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[US v. CHAN GUY JUAN](https://lawyerly.ph/juris/view/c99c?user=fbGU2WFpmaitMVEVGZ2lBVW5xZ2RVdz09)
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[ GR No. 6612, Aug 31, 1912 ]

US v. CHAN GUY JUAN +

DECISION

23 Phil. 105

[ G.R. No. 6612, August 31, 1912 ]

UNITED STATES, PLAINTIFF AND APPELLEE, VS. CHAN GUY JUAN (ALIAS CHINO AUA), DEFENDANT AND APPELLANT.

D E C I S I O N

TRENT, J.:

The facts in this case, are these:  On the morning of the 26th  of May, 1910, the steamer Ton-Yek anchored in the Bay  of Calbayog, Samar.  A  Chinaman named Lee  See (alias Tuya), one of the passengers, disembarked and went to the house of the appellant, Chan Guy Juan (alias Aua) in the town  of Calbayog, where the two had a somewhat lengthy conversation.  Lee See returned to the boat  and the appellant employed one Isidro Cabinico to go alongside of the steamer with his baroto and receive from the said Lee See a certain sack containing, as the appellant said sugar. On arriving at the steamer, Lee See, who was on deck, tied a  rope around the  sack  and lowered  it  into  Cabinico's barato.  The latter, while on his way to the house of the appellant with the sack and its contents, was arrested and the contents  of the sack examined, and found to consist of a small amount of sugar and twenty-eight cans of opium. This  opium was confiscated by the local authorities and separate criminal charges instituted against the two Chinamen and Cabinico. Upon  investigation  by the  provincial fiscal, the case against  Cabinico was dismissed, while those against the two Chinamen were proceeded with, resulting, in the conviction of both.  Both appealed, and the sentence imposed upon Lee See has heretofore been affirmed by this court.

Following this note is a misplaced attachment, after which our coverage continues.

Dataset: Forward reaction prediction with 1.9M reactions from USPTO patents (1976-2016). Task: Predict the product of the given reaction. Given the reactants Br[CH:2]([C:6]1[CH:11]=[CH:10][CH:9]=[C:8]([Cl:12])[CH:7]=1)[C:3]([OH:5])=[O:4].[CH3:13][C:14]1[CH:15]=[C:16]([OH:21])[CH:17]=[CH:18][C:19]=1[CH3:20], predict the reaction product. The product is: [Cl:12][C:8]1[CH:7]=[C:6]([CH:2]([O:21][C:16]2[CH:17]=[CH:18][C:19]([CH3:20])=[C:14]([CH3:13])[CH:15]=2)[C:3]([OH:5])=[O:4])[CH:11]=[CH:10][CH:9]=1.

It  clearly  appears from the record that  Cabinico  did not know the contents  of the sack which he received from Lee See and which he  was on his way  to  deliver to  the appellant.  It is insisted that it can not be said, under these facts, that  the appellant had possession or control of the twenty-eight cans of opium.  It is,true that the appellant never had actual physical possession of  the opium, but it must be remembered that  while  he employed Cabinico to go to the steamer and receive, as he said, a certain amount of sugar from his countryman Lee See and bring the same to him, he knew that the sack which Cabinico would receive contained very  little sugar and a large quantity of opium. The expression "having possession of" in section  31  of Act No. 1761 is somewhat ambiguous.  It is clear that the law never intended to hold a person guilty of the possession of the prescribed drug when in fact  he merely had  the custody of the  same without knowledge of its nature, and this court so held in disposing of the case against Cabinico. But  it is equally clear that the law never intended  the possession of the drug  should be  limited to mere manual touch or personal custody.   Upon  such a  holding, a guilty principal could often escape by taking the precaution  to never have the drug in  his actual  possession, and thus defeat  the intent  of the law.   The words "having possession of" must therefore be extended to include constructive possession ; that is, the relation between the owner of the drujy and the  drug itself when the owner is not in actual physical. possession, but  when it  is still under his control and management and subject to his disposition.   It is  immaterial whether Lee See or Chan Guy Juan was  the real owner of the opium found in the sack of sugar.  The evidence shows both were guilty principals in the  effort to land the opium from the steamer.
 
Cabinico was the innocent agent of the defendant in this case, and the responsibility for carrying the opium ashore therefore reverts to this defendant.  (Art. 13, No. 2,  Penal Code; 12 Cyc, 185, and cases cited; Bishop's New Criminal Law, vol. 1, sec. 651.)
 
The judgment of the. lower court is therefore affirmed, with the costs of this instance against the appellant.
 
Arellano,  C. J., Mapa, Johnson,  and Carson, JJ., concur.

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